With the presidential race in full swing, lots of people are talking about voting. But in just two weeks there's an election in Mecklenburg County that almost no one knows about.
Only 1 percent turnout is expected, but it will it cost taxpayers hundreds of thousands of dollars. The Democratic runoff for state labor commissioner is the only race listed on a huge sample ballot.
By law Mecklenburg County has to set up for the one race for labor commissioner just as it would for any other election where there might be dozens of races. On June 24, election officials will have to open every polling place in the county, and to pay for it the Board of Elections has asked Mecklenburg County for $450,000.
Kristin Mavromatis of the Mecklenburg County Board of Elections said the board had no choice.
“For us it's all the same. We'll still need all the poll workers. We will still need the rents on the locations. We will still need to ship all of the equipment,” she said.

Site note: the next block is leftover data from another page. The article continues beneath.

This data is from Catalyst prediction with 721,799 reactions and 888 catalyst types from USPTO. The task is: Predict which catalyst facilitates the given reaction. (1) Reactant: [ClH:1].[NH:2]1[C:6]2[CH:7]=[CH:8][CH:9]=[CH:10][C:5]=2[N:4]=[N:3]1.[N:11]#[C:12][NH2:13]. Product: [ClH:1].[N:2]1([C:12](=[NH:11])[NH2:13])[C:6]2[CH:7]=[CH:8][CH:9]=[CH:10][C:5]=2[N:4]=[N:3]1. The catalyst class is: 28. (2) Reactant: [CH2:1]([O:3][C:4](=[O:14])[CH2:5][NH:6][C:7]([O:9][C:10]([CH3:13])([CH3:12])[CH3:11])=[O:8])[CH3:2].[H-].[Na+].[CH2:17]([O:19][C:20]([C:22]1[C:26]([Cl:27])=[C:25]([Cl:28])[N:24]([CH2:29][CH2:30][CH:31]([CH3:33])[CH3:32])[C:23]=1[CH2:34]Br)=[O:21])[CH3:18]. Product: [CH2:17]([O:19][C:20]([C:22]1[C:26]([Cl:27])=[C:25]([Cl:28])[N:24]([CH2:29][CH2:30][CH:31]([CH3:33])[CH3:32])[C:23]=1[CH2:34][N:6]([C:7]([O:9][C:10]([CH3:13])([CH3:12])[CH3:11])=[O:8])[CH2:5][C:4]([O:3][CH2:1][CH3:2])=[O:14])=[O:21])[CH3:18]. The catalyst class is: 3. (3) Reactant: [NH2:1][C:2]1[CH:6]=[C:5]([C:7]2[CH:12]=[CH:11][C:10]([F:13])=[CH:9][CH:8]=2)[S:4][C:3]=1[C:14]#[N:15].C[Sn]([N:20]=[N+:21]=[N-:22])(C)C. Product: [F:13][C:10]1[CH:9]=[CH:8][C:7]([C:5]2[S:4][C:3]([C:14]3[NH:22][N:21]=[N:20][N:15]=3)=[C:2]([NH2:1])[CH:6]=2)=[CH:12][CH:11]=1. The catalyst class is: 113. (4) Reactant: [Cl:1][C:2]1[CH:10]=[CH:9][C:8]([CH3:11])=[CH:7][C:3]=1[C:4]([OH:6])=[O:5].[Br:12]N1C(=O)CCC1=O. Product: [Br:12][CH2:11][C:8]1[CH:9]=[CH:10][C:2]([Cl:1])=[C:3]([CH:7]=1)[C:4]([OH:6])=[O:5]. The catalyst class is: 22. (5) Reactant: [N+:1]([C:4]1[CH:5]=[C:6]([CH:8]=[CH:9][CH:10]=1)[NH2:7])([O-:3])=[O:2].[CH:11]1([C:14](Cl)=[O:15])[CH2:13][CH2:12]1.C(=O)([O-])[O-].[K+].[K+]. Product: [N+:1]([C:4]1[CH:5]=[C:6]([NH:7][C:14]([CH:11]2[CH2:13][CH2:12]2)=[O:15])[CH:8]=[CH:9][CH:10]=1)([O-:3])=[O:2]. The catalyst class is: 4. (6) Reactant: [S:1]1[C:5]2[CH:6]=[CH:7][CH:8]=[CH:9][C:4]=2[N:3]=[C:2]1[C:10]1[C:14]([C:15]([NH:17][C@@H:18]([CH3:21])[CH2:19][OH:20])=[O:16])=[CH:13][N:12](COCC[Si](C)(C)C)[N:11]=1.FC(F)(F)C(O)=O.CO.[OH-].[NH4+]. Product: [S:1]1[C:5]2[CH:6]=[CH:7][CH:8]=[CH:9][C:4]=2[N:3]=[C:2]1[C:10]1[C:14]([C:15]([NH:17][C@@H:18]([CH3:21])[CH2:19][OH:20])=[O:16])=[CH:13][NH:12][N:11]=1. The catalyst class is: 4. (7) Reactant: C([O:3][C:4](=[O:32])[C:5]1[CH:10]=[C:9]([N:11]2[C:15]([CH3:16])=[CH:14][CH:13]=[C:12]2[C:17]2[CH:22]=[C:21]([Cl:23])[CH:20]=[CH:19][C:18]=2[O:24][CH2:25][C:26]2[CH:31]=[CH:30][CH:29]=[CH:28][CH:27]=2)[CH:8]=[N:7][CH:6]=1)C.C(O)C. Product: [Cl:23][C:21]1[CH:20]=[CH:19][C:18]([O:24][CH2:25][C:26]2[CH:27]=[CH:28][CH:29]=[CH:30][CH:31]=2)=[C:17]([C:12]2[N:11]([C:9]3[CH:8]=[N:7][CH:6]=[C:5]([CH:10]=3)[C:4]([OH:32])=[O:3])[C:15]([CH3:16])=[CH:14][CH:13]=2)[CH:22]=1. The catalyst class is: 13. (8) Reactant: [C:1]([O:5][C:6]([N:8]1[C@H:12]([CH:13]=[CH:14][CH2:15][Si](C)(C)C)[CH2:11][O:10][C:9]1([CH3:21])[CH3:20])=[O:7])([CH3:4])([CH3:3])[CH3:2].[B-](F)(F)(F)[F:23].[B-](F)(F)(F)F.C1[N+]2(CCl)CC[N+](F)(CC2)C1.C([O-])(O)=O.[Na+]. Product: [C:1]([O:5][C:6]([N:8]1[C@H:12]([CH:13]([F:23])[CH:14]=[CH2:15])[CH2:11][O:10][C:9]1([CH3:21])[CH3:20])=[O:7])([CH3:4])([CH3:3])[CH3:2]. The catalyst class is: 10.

The runoff was requested, completely legally, by candidate John Brooks who came in second to Mary Fant Donnan in May's primary.
But County Commission Chair Jennifer Roberts said paying for it, in a tight budget year, will take money from needed programs.
“Some of our initiatives to help the District Attorney's office and help reduce crime in the city, there are so many other things that that $400,000 could be used for,” she said.
The statistics make Roberts’ frustration even worse. Early voting, which opened Thursday, is using five poll worker and has only pulled in 10 voters.
This runoff will take place in all 100 North Carolina counties. Gaston, Union and Cabarrus counties each expect to spend about $80,000. The statewide total could reach $5 million.
Eyewitness News reporter Jim Bradley talked with both candidates on Friday. Both said they understand frustration over the cost, but they said it's an important election, and "that's the cost of democracy."